indyz has one possible solution. It's the nuclear solution and not my favorite, but if you are absolutely sure that you won't be able to work in your field or in a similarly lucrative one, then taking in 20k or 30k yearly and keeping yourself busy will be much nicer than sitting around all day and frittering away your savings.

But I think you have two major problems that you need to fix. You are focusing on a worst-case scenario and running yourself out of business. And it sounds like you are putting your money in the wrong place if you think you're going to be out of work. You'll get much more value out of working than trying creative tax shelters. I mean, creatively avoiding taxes might save you 20k in a year. If you continue working, you'll earn 150k per year. So focus on the "keep working" side because that's where the biggest gains are.

Tackling the easy one (savings) first: I think the finance-guru advice of maxing out retirement accounts is wrong. If you are going to need that money before you retire, it should go into savings. Sure, if you live to be 90 then the retirement accounts will end up saving you money. But if you have to dip into your retirement accounts, then they're not doing anything for you. I'm saving up to buy a house, so I put 10% of my gross into retirement and the rest into relatively-liquid savings. If I weren't touching that money for 40 years the retirement account would be better for me, but I know I'll need it sooner than that. So if you really think your career is coming to an end, slow down the retirement accounts and start putting away 20 or 30k in accessible savings. And I won't belabor the obvious, but if you need to save more money, then find out where you're spending it and cut back. I save an extra 5% of my gross yearly because I chose a reasonable apartment instead of the newest, fanciest thing like my peers - I bet you can find places to cut back too.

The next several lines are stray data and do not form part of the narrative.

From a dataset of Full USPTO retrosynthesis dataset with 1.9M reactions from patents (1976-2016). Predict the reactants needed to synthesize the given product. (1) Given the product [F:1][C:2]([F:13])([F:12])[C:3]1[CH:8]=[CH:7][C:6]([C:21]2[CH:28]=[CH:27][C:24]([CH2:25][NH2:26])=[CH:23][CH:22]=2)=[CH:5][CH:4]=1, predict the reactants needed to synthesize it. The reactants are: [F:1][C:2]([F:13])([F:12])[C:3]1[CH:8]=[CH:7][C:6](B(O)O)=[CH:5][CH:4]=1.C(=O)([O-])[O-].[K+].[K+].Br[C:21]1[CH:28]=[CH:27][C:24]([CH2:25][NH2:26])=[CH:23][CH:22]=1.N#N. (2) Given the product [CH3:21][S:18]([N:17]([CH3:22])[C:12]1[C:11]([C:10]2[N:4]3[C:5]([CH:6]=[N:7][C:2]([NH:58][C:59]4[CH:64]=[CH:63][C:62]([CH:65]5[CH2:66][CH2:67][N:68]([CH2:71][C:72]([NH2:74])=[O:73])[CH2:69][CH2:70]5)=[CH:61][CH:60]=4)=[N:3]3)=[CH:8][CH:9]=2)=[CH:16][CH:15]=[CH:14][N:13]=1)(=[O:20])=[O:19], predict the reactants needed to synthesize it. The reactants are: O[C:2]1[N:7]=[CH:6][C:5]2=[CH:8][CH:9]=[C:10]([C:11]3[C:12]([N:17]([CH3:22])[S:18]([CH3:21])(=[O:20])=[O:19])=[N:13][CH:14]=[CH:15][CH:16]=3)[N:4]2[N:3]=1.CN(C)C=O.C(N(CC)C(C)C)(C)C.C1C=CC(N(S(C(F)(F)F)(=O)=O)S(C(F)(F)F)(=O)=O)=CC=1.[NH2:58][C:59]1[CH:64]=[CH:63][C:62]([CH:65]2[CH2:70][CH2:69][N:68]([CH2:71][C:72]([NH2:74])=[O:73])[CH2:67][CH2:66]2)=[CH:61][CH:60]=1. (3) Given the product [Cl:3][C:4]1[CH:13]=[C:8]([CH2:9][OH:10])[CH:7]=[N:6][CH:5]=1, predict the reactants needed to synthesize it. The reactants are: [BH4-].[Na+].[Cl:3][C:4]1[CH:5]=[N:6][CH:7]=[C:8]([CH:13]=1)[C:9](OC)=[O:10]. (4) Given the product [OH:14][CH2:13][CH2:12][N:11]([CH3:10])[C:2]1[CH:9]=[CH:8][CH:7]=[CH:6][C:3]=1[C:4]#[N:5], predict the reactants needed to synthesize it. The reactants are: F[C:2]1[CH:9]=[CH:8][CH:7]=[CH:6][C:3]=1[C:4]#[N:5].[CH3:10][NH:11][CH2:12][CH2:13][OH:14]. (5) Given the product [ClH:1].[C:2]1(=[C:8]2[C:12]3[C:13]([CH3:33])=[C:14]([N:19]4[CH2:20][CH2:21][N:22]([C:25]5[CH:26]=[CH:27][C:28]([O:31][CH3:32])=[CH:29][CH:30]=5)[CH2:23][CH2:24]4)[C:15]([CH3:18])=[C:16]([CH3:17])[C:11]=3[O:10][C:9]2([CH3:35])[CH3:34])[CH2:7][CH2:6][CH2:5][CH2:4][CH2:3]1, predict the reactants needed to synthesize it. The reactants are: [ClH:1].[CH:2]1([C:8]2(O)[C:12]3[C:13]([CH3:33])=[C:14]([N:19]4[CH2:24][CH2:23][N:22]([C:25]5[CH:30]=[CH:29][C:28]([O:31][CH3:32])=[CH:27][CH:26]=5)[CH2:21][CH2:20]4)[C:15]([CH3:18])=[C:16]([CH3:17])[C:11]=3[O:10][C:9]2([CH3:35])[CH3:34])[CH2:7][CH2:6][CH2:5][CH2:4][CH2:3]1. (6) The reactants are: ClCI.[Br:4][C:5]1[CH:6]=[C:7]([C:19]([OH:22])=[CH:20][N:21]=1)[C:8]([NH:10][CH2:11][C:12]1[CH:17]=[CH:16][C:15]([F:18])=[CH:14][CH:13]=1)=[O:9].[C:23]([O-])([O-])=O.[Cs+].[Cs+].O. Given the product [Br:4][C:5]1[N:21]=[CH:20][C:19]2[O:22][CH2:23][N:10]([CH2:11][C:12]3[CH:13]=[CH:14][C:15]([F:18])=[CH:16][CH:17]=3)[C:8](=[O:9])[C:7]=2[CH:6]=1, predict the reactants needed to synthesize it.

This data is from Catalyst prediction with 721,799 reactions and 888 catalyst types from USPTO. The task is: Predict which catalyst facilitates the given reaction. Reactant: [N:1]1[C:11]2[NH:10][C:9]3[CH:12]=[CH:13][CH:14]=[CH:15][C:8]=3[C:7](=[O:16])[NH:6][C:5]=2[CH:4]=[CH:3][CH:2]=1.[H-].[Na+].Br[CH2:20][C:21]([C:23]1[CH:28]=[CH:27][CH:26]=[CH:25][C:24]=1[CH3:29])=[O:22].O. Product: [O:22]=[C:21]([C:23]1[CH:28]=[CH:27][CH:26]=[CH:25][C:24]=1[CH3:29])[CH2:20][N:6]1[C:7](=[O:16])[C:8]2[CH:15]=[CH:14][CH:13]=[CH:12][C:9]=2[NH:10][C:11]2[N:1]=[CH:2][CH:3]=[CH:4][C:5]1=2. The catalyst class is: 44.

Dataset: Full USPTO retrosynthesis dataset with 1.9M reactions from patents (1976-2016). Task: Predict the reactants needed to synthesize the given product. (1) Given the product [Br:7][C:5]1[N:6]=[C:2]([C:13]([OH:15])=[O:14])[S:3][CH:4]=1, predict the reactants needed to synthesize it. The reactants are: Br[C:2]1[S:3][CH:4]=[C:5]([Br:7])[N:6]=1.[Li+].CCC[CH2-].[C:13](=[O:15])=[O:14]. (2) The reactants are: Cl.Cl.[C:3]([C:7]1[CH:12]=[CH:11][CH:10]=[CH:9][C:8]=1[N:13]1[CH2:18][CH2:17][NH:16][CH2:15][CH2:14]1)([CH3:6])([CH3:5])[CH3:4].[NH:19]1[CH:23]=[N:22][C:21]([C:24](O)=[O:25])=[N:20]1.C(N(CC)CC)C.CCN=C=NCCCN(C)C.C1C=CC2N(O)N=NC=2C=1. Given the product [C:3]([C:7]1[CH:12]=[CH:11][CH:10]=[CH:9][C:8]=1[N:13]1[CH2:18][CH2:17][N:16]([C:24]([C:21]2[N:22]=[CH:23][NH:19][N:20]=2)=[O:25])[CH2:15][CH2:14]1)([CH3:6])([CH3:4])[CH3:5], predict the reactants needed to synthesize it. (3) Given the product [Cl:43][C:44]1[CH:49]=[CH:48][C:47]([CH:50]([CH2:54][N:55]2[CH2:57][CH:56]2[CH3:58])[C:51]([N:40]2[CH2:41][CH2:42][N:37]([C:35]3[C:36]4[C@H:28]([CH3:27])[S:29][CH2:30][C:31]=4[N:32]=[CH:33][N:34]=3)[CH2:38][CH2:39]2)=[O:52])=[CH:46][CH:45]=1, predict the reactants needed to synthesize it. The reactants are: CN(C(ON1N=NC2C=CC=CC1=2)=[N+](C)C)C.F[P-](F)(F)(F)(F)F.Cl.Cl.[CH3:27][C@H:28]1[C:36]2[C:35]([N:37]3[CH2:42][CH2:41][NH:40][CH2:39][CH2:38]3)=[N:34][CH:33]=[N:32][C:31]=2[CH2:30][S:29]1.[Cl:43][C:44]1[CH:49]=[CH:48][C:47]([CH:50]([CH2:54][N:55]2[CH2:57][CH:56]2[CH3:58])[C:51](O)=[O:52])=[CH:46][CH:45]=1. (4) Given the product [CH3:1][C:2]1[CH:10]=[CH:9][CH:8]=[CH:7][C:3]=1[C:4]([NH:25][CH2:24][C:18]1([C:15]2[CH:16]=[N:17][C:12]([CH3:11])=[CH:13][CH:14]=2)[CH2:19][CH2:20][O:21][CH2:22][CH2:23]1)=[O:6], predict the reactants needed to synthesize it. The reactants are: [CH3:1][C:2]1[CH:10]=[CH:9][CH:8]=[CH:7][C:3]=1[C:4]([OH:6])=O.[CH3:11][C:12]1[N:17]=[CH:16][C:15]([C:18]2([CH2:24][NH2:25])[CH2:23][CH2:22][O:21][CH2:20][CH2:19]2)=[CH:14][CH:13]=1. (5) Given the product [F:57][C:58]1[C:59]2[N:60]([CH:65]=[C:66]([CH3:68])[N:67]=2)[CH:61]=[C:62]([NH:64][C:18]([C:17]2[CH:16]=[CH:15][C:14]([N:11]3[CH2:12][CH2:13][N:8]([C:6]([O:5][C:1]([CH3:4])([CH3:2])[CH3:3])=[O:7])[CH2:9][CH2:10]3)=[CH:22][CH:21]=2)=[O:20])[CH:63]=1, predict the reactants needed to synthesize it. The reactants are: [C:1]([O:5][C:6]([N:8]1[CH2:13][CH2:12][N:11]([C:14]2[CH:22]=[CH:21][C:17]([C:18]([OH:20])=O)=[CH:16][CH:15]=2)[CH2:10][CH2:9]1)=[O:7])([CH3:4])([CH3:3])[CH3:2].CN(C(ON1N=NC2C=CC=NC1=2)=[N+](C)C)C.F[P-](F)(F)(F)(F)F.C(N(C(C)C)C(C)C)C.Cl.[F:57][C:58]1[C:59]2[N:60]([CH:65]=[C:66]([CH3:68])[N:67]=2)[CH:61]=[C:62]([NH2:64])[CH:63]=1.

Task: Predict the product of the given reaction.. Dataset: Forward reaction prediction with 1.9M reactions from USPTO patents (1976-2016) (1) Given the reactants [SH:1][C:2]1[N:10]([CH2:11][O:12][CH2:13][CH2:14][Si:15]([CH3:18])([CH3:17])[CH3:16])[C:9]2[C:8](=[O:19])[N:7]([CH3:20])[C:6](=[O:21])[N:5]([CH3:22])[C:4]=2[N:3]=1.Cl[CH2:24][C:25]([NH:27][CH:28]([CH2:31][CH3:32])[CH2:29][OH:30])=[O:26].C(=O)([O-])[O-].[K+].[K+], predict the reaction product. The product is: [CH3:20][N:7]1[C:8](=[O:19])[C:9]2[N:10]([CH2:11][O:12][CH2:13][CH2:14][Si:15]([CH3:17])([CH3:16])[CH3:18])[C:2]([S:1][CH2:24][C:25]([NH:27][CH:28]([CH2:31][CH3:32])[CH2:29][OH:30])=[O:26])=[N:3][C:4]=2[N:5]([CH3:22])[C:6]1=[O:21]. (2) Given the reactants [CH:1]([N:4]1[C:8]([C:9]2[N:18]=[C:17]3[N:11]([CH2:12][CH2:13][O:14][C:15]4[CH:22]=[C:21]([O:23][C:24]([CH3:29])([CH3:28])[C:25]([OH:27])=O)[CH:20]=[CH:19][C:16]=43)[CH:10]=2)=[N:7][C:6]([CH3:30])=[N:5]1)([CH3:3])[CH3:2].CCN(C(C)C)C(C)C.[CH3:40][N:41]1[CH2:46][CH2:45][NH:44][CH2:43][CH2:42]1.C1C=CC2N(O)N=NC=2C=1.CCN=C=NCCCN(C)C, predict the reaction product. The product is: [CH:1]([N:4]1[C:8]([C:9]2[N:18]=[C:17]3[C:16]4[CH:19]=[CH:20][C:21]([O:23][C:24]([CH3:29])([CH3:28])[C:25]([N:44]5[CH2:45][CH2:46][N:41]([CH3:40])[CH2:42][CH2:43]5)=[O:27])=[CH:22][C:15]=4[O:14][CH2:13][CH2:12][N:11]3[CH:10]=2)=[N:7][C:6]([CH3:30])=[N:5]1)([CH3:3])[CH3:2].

But the bigger issue is your odd insistence that your career is going to be over soon. There's a word for people over 40 who have worked in IT for years: "experienced." Employers love experience. If an employer sees "Knows XYZ technologies, recent graduate" and "Knows XYZ technologies, 25 years experience in software" they're going to favor the latter. You have a huge leg up on those college kids who right now are being rejected left and right because they have no experience. You, on the other hand, bring valuable experience to the table. If you compete with college kids for the same entry-level positions, and you demand six figures, you're going to lose. But why would you look at entry-level? Certainly you've learned some valuable things that qualify you for more important positions, such as software architect, team lead, or a specialist in a difficult area?

Since you're worried that your niche is disappearing, what you need to do NOW is start working to get out of your niche. Maybe work on an open-source project to update your skills. Maybe take on a team lead or project manager position to get managerial experience. Maybe join a consulting firm that will send you to work on a variety of projects so you a) build a variety of skills b) get client interaction c) build a network. All of these things will make it easier to transition into a different niche when your current one goes away. So start looking at what else you could do in software.

This is getting too long, so I'll wrap up. But you should look at what new niche is available to you - there's a lot of room in "sofware." I'm in healthcare software, which is a little insular. But with the projects I've worked on, I could apply for jobs managing web portals or deploying enterprise management software. Look for new areas to break into, and then focus on gaining applicable experience within your current job. I think your biggest risks turning your "I'll be out of a job!" assumption into a self-fulfilling prophecy.
posted by Tehhund at 11:22 AM on March 24, 2011 [2 favorites]